Additional Resources

Always My Grandpa: A Story for Children about Alzheimer's Disease by Linda Scacco

The Memory Box by Mary Bahr

Grandpa Has Changed (Live and Learn Series) by Jennifer Moore-Mallinos

Striped Shirts and Flowered Pants: A Story about Alzheimer's Disease for Young Children by Barbara Schnurbush
Allie Learns About Alzheimer's Disease: A Family Story about Love, Patience, & Acceptance by Kim Gosselin





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19 comments :

Diane Estrella said...

Great resources to know about if they are ever needed.

Erin said...

Thank you for this. As a counselor, I'm always looking for books and resources for kids. Love this and will go check out the books.

Thanks!

moo77hb said...

Thank you so much for sharing this! Our kids are young and we have been dealing with this lately!

Stacey Donaldson said...

What a brilliant post. Books are a wonderful way to transition in so many different situations. When my daughter was little she was terrified of going to Kindergarten, so we started reading the Junie B. Jones series, if it wasn't for those books she may have never started school! LOL

Tamara said...

Thank you so much for sharing this. I often am at a loss for sharing information and you are right books are good to help. I hope I can remember this when we go through something again.

Melinda Dunne said...

I think making these type of decisons is so sad. My grandparents never lived long enough to have to be in a care facility. I think it is wonderful to have resources available to help children cope and understand the situation.

Cyndie said...

Great review and a topic we must all deal with at one time or another

MzBaker said...

This is a Great Post we all have to deal with these things at one point or another.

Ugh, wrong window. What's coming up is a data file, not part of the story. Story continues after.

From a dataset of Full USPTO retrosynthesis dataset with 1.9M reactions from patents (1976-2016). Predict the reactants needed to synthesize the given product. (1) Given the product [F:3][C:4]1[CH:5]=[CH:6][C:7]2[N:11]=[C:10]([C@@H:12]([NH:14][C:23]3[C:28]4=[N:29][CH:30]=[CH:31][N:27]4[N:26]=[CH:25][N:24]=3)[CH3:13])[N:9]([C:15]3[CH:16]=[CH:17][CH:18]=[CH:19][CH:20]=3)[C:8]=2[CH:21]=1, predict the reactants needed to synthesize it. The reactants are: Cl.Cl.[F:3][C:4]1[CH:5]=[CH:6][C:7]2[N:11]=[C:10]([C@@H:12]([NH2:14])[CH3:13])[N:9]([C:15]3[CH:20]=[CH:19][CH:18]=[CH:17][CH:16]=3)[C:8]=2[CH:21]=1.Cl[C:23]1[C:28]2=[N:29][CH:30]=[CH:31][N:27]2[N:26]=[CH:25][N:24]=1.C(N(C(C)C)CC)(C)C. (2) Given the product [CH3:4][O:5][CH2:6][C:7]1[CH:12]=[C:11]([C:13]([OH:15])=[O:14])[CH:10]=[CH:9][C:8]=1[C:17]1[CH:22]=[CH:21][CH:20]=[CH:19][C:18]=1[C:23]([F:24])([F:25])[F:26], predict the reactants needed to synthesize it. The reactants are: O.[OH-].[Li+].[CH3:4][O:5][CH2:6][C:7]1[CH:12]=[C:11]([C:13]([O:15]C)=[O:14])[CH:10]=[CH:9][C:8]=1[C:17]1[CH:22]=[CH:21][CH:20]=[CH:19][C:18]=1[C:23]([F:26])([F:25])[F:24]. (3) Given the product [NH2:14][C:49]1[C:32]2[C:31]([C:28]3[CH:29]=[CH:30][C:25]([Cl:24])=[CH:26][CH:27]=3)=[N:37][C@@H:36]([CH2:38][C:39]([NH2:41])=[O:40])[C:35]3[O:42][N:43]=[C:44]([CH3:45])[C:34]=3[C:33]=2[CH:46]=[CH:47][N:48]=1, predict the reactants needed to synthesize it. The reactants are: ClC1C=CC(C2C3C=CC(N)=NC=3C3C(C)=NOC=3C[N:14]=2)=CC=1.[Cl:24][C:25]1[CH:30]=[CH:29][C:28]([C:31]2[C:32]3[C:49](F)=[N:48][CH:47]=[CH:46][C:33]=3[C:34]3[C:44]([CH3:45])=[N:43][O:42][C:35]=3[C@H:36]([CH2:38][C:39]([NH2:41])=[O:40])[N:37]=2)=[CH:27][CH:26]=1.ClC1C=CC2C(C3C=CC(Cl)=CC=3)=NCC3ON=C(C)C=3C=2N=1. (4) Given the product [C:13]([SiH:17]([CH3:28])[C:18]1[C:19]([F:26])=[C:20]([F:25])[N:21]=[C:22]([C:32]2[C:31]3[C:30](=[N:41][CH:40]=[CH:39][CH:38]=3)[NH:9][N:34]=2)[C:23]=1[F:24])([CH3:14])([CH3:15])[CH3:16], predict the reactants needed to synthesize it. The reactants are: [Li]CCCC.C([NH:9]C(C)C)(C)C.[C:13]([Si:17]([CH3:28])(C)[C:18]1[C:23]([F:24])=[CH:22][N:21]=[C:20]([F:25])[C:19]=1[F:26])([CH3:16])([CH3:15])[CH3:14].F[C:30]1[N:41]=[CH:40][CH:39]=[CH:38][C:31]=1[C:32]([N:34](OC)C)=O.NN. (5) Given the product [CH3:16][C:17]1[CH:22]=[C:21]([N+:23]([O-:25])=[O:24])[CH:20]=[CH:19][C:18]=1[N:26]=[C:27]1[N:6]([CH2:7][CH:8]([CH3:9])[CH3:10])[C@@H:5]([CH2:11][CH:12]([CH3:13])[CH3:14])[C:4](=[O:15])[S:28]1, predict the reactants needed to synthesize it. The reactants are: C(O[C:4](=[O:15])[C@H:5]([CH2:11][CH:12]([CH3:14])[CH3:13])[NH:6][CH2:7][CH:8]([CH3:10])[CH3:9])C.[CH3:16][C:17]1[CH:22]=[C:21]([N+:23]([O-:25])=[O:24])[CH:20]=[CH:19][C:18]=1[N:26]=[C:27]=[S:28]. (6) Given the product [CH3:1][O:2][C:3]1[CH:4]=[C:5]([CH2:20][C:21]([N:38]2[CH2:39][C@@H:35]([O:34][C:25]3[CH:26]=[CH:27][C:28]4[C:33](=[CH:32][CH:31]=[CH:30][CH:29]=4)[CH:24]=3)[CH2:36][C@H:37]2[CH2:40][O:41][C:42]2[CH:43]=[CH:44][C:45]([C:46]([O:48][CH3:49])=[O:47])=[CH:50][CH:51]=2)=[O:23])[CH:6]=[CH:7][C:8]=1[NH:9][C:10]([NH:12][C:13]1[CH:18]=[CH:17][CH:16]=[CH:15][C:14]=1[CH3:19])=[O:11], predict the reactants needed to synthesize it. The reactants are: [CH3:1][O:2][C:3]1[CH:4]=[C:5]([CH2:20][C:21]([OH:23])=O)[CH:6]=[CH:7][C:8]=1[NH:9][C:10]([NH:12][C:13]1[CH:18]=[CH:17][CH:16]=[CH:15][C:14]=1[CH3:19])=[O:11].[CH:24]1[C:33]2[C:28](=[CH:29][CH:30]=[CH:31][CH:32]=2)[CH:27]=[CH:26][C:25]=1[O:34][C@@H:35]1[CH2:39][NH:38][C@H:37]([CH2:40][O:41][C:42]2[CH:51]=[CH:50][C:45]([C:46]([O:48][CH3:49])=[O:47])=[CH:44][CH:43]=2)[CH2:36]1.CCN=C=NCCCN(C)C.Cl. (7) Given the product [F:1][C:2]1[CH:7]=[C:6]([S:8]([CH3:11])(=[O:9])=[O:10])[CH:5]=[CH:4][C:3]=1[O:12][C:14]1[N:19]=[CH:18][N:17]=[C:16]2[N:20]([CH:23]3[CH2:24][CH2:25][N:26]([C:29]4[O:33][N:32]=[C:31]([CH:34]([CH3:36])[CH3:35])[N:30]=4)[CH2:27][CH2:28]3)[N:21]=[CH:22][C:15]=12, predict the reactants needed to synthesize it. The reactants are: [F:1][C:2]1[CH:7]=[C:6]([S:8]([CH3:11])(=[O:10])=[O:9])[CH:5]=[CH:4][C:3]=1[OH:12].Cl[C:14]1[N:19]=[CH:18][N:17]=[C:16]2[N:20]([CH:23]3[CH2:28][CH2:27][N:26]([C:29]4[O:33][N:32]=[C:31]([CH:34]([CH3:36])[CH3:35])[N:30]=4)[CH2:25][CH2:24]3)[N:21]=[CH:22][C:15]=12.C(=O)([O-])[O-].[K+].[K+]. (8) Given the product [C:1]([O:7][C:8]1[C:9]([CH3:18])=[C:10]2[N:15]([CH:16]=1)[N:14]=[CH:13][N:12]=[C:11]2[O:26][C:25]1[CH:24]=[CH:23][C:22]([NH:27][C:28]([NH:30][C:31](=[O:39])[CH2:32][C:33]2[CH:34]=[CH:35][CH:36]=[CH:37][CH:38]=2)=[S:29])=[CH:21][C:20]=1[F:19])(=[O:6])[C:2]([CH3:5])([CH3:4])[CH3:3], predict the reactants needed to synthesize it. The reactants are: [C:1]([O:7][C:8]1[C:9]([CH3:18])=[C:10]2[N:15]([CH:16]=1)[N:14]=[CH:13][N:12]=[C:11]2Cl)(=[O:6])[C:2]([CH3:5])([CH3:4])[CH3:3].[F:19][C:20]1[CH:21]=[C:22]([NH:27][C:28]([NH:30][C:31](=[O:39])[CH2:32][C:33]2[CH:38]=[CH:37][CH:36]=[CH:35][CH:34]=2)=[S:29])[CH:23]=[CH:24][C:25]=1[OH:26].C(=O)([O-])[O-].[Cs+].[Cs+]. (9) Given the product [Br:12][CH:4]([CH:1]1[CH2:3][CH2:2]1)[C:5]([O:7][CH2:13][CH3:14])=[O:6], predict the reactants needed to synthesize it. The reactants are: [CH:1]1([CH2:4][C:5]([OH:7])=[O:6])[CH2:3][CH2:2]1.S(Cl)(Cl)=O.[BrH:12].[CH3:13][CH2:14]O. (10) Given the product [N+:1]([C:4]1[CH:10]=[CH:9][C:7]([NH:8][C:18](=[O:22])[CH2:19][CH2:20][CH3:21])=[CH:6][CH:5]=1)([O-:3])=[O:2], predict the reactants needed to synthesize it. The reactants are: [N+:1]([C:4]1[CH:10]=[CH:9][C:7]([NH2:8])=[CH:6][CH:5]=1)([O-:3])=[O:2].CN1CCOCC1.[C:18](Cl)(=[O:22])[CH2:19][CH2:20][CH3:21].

Mel Cole said...

I like the positive thinking you had in your post. It is sad to have grama or pappy go to the nursing home but they will get the extra care they needed there.

nova hedges said...

Thank you for sharing this amazing stories. nobody likes to leave faraway from their families, at least give them some comfort in different ways

Chubskulit Rose said...

It is hard indeed. MY FIL is almost 91 and he still live in his own home. He doesn't want to be put in ab home.

miki said...

Thank you a lot for having thought about sharing those books. kids can be really perceptive yes... i do remember how it was for me unfurtunately she had to go to hospital and never go out but seeing her changing was terrifying and i would have loved to have a book like that to help

Heather Smith said...

THanks for the great list of resources!

Clairity said...

Very useful. Great list of resources, thanks.

Celebrate Woman said...

I am always amazed what the books can do in time of crisis and in times of joy.
Reading a book together with your kids brings the family so much tighter together! The emotional links are the most powerful ones.

Terri's Little Haven (Terri Ramsey Beavers) said...

Thank you so much for sharing this. I'm bookmarking the site for future reference.

Sofia @ From PDX with Love said...

All great resources! Thanks! I doubt either my parents or my mother in law would end in a housing community, and if they do my boys will be old enough to understand...great books nonetheless.

Betsy Barnes said...

You have wonderful resources here, very helpful :)

Jennifer Williams said...

I love that there are so many resources to help children adjust to things that life brings their way. This sounds like a great resource though hope to never need it.